Kyle Corry

Extrasensory Perception

06 February 2020

Human perception has always been limited to our biological senses, but what if we could change that? And no, I am not talking about the fantasy or science fiction version of ESP. In nature, there are animals with the ability to sense magnetic fields, barometric pressure, ambient electricity, and thermal radiation. With this project, I explored what it would feel like for a human (AKA me) to have new senses, powered by modern technology. For the scope of this research, I experimented with magnetoreception and barometric pressure sensing. I used an Arduino Nano with an inexpensive magnetometer and barometer for sensors and coin vibration motors for feedback devices. I embedded the magnetoreception device into a muscle shirt, and I explored different form factors for the barometric sense such as a wrist band and shoe.


This project was heavily inspired by the work of David Eagleman. The quick summary of this article is that vibration motors can be placed on the skin and coded sensor information can be used to turn them on in a specific pattern which will eventually be subconsciously perceived by the wearer.

Many receptor neurons respond to change in stimuli, rather than the absolute strength of that stimuli. Therefore, when coding the sensor data, I dealt with its derivative values. To filter out noisy sensor data, I used a model of a neuron which fires at a frequency that corresponds to the amplitude and duration of an input signal (in this case, the change in stimuli). What this comes down to in practice, is that the device will vibrate quickly when the sensor’s value changes quickly and not vibrate when the sensor reading is steady.


As stated earlier, this project was built using an Arduino Nano, so C++ was used to program it. The sensors all use the I2C bus to communicate with the Arduino and the vibration motors use the digital and analog I/O pins. The barometer is a BME280 sensor and the magnetometer is GY-9250. The sensors inherit from the SensoryDevice virtual class, which provides the Initialize and Sense methods. The vibration motors are instances of the HapticDevice class that has a method for turning on and off the motor. The SensoryDevices are responsible for reading the sensor value, coding the reading, and converting the reading to vibrations. Each SensoryDevice is designed to be standalone.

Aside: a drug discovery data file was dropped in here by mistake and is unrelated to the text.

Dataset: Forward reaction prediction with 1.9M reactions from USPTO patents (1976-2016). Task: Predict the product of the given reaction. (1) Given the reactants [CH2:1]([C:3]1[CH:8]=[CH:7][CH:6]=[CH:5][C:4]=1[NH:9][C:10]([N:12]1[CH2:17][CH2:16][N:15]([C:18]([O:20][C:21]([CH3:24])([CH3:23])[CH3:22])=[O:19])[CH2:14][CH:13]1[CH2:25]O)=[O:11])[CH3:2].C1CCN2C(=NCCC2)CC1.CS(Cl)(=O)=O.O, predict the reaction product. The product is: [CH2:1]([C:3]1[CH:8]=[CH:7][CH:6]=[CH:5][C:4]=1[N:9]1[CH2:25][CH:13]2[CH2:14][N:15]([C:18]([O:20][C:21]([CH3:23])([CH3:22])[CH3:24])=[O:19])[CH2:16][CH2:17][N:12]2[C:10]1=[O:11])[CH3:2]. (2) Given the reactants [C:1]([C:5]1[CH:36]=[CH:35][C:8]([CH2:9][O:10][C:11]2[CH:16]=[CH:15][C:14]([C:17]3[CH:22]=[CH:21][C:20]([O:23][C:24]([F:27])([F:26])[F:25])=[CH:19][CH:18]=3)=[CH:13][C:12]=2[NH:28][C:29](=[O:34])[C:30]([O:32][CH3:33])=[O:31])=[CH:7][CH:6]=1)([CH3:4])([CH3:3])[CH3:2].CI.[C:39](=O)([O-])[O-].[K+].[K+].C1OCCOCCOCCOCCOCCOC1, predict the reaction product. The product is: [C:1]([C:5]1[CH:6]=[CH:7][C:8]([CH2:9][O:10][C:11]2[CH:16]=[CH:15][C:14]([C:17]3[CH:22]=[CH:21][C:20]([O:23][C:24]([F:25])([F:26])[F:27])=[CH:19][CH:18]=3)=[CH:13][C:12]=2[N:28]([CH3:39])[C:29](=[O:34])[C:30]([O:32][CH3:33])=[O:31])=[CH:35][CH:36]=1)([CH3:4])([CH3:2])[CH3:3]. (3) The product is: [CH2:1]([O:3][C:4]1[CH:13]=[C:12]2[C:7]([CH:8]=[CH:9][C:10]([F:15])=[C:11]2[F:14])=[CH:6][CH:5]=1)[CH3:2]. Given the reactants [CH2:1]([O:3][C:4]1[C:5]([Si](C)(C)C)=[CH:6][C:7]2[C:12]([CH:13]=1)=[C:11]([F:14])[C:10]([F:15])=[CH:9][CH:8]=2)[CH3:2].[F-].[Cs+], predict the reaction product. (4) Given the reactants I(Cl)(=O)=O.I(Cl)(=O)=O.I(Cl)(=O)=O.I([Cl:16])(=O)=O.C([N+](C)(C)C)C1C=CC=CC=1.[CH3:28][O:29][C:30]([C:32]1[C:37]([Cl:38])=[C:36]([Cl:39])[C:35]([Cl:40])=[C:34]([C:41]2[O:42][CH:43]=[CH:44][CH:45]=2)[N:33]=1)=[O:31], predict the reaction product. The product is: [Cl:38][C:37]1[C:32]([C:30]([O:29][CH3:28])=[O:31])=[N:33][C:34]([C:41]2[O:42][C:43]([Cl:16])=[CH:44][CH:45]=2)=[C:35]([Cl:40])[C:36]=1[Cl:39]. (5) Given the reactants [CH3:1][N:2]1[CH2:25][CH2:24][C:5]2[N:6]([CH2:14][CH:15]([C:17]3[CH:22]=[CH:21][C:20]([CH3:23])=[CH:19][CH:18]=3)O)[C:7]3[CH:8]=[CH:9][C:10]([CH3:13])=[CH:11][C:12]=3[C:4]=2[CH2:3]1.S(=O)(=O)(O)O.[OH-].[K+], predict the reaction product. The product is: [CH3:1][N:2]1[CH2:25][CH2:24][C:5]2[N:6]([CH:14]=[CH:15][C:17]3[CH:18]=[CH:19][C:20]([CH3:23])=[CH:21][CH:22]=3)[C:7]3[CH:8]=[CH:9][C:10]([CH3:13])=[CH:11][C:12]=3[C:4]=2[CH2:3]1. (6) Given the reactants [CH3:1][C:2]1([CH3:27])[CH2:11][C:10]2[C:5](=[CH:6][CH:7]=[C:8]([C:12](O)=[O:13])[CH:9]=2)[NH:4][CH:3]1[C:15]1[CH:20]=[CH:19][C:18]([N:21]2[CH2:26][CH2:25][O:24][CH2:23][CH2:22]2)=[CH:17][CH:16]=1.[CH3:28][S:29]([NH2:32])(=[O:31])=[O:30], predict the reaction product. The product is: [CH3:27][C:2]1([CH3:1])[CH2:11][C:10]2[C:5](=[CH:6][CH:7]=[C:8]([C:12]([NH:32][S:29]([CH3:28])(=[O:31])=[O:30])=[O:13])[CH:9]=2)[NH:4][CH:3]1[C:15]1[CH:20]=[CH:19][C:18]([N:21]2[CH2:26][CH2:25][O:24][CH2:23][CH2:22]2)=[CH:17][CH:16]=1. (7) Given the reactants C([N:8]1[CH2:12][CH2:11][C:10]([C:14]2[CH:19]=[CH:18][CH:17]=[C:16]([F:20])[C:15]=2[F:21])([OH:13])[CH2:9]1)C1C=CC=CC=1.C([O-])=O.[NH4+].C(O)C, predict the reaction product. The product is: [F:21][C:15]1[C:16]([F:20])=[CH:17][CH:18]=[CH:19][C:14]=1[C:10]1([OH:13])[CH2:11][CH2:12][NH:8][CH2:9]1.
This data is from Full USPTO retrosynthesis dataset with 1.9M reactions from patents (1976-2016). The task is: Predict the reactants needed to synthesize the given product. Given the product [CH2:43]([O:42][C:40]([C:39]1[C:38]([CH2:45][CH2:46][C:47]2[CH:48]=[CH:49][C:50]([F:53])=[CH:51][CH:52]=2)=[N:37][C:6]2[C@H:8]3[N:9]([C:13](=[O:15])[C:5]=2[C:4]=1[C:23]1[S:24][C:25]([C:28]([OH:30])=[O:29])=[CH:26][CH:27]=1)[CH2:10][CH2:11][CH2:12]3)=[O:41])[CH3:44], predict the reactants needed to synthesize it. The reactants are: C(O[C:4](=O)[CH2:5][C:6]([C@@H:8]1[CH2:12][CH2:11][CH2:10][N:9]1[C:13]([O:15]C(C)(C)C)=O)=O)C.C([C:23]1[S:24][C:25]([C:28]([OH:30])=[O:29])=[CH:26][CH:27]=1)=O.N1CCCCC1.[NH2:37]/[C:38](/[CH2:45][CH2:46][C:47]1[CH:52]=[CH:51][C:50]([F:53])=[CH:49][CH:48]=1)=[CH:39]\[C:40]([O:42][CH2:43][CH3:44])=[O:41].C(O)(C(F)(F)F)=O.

Haptic Neurons

The neuron class is actually pretty simple. The general algorithm can be seen below:

voltage = 0

    if is in refactory period:

    if is firing
        set haptic motor to high

    decrease voltage by degradation amount
    increase voltage by input

    if is past firing threshold
        voltage = 0
        start firing

This provides a way to filter noisy sensor data and encode the strength of the input as a frequency.


The barometric sense uses two vibration motors to convey the change in atmospheric pressure - one for increasing and another for decreasing pressure. This sense uses the neuron class to filter and convey changes in pressure.

To allow the neuron to respond to slow changes in atmospheric pressure, the degredation amount is set very small and the neuron accepts positive and negative inputs (negative values inhibit activation). The decreasing pressure neuron receives the same input as the increasing pressure neuron, except that it is negated as seen below.

pressure_change = pressure - last_pressure


The initial prototype can be seen here, with the vibration motors taped to my arm for testing:

Barometric sense 1

More coming soon!


More coming soon!


The code and schematic for this project can be found here.